Drawbacks of measuring economic growth in GDP

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Although the GDP is a pretty good indicator of the economy, there are some disadvantages of the GDP, including the concepts that the GDP does not take into consideration. 

  • Rising GDP of a country does not necessarily mean the rise in the welfare of citizens. This is because the rise in GDP may be concentrated in the hands of very few individuals or firms.  
  • GDP does not reflect inequality present within the economy. Economic inequality is not revealed by GDP figures. 
  • Non-monetary exchanges: Many activities in an economy are not evaluated in monetary terms. For example, domestic services women perform at home are not paid for. This is a case of underestimation of GDP. GDP ignores voluntary and charitable work, social service as it is unpaid.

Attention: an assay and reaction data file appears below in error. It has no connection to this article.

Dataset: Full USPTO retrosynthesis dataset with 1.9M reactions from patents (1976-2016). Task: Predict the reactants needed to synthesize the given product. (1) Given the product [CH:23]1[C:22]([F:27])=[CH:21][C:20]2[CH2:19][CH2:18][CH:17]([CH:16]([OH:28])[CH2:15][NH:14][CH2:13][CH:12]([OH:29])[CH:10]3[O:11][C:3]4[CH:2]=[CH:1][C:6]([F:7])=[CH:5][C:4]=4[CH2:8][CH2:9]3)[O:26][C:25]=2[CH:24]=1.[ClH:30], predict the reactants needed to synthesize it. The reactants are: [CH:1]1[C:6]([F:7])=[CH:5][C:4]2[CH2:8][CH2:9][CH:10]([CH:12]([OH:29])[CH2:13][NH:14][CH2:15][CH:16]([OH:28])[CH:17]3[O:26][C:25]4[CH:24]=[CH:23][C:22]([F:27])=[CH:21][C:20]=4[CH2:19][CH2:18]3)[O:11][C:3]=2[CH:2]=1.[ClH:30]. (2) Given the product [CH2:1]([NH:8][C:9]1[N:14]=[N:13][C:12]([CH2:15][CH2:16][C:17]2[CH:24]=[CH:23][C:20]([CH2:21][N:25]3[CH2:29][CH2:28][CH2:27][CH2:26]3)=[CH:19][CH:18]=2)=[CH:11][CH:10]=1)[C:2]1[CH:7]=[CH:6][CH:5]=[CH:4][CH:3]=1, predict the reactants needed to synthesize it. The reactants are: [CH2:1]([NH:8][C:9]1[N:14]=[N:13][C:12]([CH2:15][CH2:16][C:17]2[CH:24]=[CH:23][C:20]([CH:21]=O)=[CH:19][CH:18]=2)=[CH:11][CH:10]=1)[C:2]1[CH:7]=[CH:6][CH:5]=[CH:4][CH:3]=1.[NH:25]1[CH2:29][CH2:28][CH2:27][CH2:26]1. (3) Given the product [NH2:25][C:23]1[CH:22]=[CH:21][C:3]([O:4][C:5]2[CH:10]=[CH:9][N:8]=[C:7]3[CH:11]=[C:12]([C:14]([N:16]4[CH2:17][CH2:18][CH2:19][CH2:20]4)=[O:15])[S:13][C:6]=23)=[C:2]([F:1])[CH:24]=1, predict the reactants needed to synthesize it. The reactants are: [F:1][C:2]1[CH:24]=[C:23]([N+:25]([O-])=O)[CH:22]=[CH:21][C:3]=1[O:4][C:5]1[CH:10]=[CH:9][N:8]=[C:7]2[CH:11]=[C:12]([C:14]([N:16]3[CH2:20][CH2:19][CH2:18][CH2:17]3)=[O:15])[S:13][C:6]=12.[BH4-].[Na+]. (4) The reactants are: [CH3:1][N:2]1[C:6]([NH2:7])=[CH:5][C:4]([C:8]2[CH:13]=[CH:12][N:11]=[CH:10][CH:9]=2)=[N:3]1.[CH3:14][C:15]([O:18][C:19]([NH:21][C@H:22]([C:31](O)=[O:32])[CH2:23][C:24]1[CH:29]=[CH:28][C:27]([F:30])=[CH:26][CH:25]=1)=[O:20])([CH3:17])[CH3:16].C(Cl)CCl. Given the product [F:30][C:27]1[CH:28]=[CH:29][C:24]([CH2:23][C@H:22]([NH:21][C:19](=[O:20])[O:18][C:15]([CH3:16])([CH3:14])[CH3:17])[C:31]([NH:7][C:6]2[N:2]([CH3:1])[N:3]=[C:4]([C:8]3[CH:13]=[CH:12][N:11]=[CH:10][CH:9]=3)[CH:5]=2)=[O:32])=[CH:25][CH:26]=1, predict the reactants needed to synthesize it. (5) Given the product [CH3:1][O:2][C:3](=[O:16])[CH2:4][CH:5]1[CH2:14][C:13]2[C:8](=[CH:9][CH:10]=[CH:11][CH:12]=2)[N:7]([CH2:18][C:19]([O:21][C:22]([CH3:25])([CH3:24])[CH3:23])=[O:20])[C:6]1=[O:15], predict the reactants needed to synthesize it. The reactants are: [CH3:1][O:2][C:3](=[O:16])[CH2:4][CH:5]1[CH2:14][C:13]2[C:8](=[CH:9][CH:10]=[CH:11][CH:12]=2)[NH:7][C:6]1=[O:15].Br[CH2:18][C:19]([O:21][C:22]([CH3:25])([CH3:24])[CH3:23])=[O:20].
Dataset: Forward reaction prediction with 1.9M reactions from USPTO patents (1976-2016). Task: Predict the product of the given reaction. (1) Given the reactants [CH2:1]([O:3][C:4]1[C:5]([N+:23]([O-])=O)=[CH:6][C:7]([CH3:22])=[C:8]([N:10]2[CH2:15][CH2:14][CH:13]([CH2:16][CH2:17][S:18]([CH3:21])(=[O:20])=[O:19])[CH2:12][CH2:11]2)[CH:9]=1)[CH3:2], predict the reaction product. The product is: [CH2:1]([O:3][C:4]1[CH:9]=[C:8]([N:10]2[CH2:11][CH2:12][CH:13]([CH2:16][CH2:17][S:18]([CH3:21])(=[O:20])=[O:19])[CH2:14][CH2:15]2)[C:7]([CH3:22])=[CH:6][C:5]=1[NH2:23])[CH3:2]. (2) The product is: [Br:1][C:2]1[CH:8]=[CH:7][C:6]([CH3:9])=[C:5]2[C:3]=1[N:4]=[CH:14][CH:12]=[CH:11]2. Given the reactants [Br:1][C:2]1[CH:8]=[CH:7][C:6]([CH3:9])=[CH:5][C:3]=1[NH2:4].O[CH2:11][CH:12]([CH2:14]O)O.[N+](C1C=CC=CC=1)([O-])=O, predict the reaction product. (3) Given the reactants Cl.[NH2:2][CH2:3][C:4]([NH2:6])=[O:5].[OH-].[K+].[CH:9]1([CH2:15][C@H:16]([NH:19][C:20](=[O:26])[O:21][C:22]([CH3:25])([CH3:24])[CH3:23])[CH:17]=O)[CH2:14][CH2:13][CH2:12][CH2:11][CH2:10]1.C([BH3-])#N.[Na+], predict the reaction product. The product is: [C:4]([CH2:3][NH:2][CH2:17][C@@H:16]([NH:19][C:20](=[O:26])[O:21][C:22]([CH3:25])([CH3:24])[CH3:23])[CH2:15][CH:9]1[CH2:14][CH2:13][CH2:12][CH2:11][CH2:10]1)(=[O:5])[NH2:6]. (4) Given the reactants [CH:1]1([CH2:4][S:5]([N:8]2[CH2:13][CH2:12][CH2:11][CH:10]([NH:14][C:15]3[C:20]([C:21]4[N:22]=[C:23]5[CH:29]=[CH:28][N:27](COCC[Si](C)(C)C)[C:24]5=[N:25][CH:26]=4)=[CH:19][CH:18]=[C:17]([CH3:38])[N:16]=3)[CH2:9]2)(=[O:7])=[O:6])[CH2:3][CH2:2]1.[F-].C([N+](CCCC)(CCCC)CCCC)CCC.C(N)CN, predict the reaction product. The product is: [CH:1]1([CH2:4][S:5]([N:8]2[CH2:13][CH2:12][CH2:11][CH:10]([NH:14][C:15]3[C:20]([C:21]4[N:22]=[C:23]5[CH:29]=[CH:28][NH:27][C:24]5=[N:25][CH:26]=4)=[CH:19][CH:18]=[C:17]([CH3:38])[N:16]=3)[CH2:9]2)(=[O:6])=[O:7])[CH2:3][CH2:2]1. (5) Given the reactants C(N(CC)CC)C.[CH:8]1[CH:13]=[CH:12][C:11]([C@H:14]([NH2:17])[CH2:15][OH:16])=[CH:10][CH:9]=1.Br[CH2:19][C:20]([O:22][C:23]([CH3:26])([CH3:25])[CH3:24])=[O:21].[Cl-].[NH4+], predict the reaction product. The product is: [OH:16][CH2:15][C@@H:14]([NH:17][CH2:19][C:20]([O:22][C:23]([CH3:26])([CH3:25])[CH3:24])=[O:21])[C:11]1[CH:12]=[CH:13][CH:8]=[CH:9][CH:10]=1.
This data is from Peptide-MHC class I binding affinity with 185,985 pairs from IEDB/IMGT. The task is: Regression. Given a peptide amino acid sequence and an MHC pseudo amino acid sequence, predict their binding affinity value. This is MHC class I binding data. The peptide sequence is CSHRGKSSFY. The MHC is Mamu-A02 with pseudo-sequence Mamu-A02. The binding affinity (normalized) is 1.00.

• Externalities: 
    Externalities refer to the benefits (or harms) a firm or an individual causes to another for which they are not paid (or penalized). Externalities do not have any market in which they can be bought and sold. For example, output of oil refinery is taken into GDP calculation but pollution and ill effects are not deducted from GDP. This is the case of overestimation of GDP. 
  • Underground Economy: The underground economy (or black market) refers to cash and barter transactions that are not formally recorded and are often used to support the trade of illegal goods and services (i.e., drugs, weapons etc). Some nations’ economic output may be understated by GDP. 
  • GDP does not value intangibles like leisure, quality of life etc. 
  • GDP does not take into account the economic value of the environment. Rather it neglects services provided by ecosystems and incentivizes economic activities causing environmental degradation by counting them. 
  • Gender disparities are not reflected through GDP measure. 
  • Barter exchanges are also not taken care of. 
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